We report on the development of an optical parametric chirped-pulse amplifier at a 1-kHz repetition rate with a 5.5-fs pulse duration, a 2.7-mJ pulse energy and carrier-envelope phase-control. The amplifier is pumped by a 450-nm pulse from a frequency-doubled Ti:sapphire laser.
©2008 Optical Society of America
Isolated attosecond XUV pulses have been produced via high harmonic generation (HHG) using high-energy few-cycle laser pulses [1, 2, 3, 4]. Such laser pulses are generated by several pulse compression techniques but with technological limitations. A gas-filled capillary was used to generate 0.5-mJ 5-fs pulses , but it has been difficult to scale up the output energy of the few-cycle pulses toward a multi-mJ regime . Broadband frequency-doublingwas employed to generate 8-fs pulses at 400 nm, but further pulse shortening is difficult . The approach of spectral broadening through filamentation has been used to generate a multi-mJ pulse, but the pulse width is limited to sub-10-fs regime . Alternatively, the concept of optical parametric chirped-pulse amplification  (OPCPA) has been recognized as a promising route to generate such high-intensity few-cycle laser pulses. Experimentally, sub-10 fs, multi-mJ to multi-tens-of-mJ OPCPA systems were already reported [10, 11, 12] with a relatively low repetition rate (10-30 Hz). However, higher repetition rate is naturally desirable to further exploit attosecond physics using high harmonics.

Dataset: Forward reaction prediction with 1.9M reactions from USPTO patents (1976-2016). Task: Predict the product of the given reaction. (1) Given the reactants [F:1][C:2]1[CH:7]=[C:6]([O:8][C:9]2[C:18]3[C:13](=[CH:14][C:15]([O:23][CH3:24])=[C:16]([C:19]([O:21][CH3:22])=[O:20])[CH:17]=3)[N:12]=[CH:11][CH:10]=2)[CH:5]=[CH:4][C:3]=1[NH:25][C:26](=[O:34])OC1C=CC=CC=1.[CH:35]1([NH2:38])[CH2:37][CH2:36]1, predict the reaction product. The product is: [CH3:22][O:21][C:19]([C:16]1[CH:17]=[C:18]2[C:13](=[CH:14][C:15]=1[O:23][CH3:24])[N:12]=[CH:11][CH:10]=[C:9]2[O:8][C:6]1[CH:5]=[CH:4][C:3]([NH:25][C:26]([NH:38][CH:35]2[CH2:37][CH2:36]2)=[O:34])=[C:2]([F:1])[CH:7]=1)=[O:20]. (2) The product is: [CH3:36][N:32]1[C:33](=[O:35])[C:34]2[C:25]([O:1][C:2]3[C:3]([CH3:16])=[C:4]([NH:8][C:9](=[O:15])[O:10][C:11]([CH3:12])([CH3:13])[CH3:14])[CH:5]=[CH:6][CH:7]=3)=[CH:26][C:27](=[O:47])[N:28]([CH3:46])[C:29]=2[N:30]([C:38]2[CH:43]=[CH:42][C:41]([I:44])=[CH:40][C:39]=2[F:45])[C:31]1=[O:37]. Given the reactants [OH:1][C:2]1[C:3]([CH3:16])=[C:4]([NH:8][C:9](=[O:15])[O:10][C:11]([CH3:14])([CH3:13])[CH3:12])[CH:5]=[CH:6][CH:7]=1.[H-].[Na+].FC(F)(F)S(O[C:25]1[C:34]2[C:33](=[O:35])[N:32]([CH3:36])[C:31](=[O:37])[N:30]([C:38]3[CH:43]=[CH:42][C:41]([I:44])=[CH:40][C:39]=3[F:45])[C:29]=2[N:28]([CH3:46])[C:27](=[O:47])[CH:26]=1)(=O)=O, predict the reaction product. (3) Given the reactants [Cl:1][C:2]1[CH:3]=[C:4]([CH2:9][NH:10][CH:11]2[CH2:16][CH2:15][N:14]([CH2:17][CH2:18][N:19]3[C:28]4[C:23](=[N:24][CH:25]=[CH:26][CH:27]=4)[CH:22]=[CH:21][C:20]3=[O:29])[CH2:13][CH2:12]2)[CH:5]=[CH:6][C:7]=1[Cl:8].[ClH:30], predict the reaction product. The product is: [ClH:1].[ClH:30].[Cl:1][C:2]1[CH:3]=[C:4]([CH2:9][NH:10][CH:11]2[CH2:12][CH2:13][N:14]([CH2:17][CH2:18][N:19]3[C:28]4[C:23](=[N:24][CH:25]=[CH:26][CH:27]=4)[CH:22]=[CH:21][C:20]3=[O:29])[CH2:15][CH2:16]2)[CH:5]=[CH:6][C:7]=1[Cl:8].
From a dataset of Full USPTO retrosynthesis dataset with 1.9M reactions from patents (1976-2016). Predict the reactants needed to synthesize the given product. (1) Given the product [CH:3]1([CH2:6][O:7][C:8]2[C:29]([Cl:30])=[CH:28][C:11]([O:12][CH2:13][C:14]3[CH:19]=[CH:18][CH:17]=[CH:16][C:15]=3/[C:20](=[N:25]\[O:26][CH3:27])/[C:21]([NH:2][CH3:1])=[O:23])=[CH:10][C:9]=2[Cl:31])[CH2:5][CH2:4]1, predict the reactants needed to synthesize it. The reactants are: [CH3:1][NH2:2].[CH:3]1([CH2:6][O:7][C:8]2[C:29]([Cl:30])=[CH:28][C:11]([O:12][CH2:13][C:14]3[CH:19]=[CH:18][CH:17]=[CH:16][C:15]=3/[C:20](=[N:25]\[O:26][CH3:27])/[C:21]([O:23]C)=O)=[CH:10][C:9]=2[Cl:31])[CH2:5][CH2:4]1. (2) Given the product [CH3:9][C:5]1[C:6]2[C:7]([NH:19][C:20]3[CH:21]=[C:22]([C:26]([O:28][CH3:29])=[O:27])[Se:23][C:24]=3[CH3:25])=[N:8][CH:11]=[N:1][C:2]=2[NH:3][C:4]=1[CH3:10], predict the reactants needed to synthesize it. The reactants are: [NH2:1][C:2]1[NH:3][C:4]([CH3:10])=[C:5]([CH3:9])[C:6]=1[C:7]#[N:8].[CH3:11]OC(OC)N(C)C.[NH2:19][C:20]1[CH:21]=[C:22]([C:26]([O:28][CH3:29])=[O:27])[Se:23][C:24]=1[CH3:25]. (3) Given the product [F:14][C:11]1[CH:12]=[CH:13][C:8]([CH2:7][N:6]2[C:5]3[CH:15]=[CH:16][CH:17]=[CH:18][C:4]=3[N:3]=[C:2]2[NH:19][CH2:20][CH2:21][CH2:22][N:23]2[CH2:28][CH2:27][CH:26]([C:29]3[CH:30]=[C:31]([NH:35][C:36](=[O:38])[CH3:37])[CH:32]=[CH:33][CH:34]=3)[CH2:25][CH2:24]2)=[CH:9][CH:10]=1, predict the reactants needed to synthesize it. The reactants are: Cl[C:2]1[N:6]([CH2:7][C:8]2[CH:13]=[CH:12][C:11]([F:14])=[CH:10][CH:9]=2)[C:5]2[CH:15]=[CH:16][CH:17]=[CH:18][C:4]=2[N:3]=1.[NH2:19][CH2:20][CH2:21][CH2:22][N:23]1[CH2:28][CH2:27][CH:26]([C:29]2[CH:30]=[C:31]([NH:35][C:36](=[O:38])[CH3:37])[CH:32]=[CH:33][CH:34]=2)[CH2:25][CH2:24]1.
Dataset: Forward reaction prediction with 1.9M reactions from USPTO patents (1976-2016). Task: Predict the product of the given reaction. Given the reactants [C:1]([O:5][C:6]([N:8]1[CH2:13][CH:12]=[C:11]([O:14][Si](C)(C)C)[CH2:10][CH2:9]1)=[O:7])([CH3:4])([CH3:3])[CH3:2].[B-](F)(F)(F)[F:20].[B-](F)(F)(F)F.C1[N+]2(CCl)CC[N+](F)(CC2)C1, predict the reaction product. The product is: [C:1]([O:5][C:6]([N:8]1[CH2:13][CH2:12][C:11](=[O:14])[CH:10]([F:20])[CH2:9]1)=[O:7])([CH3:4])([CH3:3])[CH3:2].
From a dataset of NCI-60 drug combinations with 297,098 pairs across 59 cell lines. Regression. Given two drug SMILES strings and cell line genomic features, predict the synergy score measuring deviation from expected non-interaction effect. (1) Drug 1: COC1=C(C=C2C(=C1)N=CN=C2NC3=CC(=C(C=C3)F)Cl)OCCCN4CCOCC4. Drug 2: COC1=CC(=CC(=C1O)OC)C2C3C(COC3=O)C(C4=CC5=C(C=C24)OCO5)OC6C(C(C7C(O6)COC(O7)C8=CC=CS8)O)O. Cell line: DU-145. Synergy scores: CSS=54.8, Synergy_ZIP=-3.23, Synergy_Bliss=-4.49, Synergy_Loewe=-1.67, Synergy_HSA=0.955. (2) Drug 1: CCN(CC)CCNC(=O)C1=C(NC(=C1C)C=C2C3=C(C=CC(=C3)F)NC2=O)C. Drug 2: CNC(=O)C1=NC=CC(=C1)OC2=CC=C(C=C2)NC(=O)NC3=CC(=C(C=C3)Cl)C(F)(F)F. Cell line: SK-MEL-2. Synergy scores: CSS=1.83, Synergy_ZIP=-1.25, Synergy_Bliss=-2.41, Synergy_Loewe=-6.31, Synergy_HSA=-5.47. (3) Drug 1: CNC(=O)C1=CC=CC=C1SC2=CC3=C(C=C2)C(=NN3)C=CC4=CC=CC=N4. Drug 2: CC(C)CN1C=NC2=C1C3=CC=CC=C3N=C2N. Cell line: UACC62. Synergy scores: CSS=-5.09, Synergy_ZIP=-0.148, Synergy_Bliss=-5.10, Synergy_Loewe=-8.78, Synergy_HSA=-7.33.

Recently we have demonstrated a sub-7-fs, 1.5-mJ OPCPA system at a 1-kHz repetition rate with a 400-nm frequency-doubled Ti:sapphire laser pumping . The Ti:sapphire-based pump laser system has several advantages over those based on different laser media (Nd:YLF, Nd:YAG, etc). First, attainable pulse energy from the Ti:sapphire-based system is demonstrated to be much higher than those from the other systems. Actually, the output energy from a Ti:sapphire laser system can reach 25-30 mJ at 1 kHz  (c.f., ~10 mJ at 1 kHz with Nd:YLF ). Second, if a broadband Ti:sapphire oscillator is used for seeding an OPCPA, a part of the oscillator output can be simultaneously amplified in the Ti:sapphire pump laser system. This assures the optical synchronization between the pump and seed pulses in the parametric amplification stages [9, 16, 17]. Another advantage of a Ti:sapphire-laser-based OPCPA is the capability to produce even shorter pulses (~5 fs) than demonstrated by tuning the pump wavelength, which is crucial to produce isolated attosecond pulses by the HHG process as discussed in Ref . In this letter, we report on the generation of 5-fs multi-mJ CEP-locked pulses at 1kHz from an OPCPA that is pumped by the second-harmonic (SH) of a spectrally-shifted Ti:sapphire laser. In section 2, we will show the detailed analysis of OPCPA’s bandwidth as a function of the pump wavelength. Then in section 3, the development of the OPCPA is described in the following manner. At first we describe the narrowband Ti:sapphire pump laser that produces 20-mJ 900-nm pulses at 1 kHz. The output was frequency-doubled to produce 15-mJ 450-nm pump pulses for the OPCPA. Second, our novel design of a stretcher/compressor system is discussed. Subsequently the experimental results of parametric amplification, pulse compression, and CEP stabilization is demonstrated.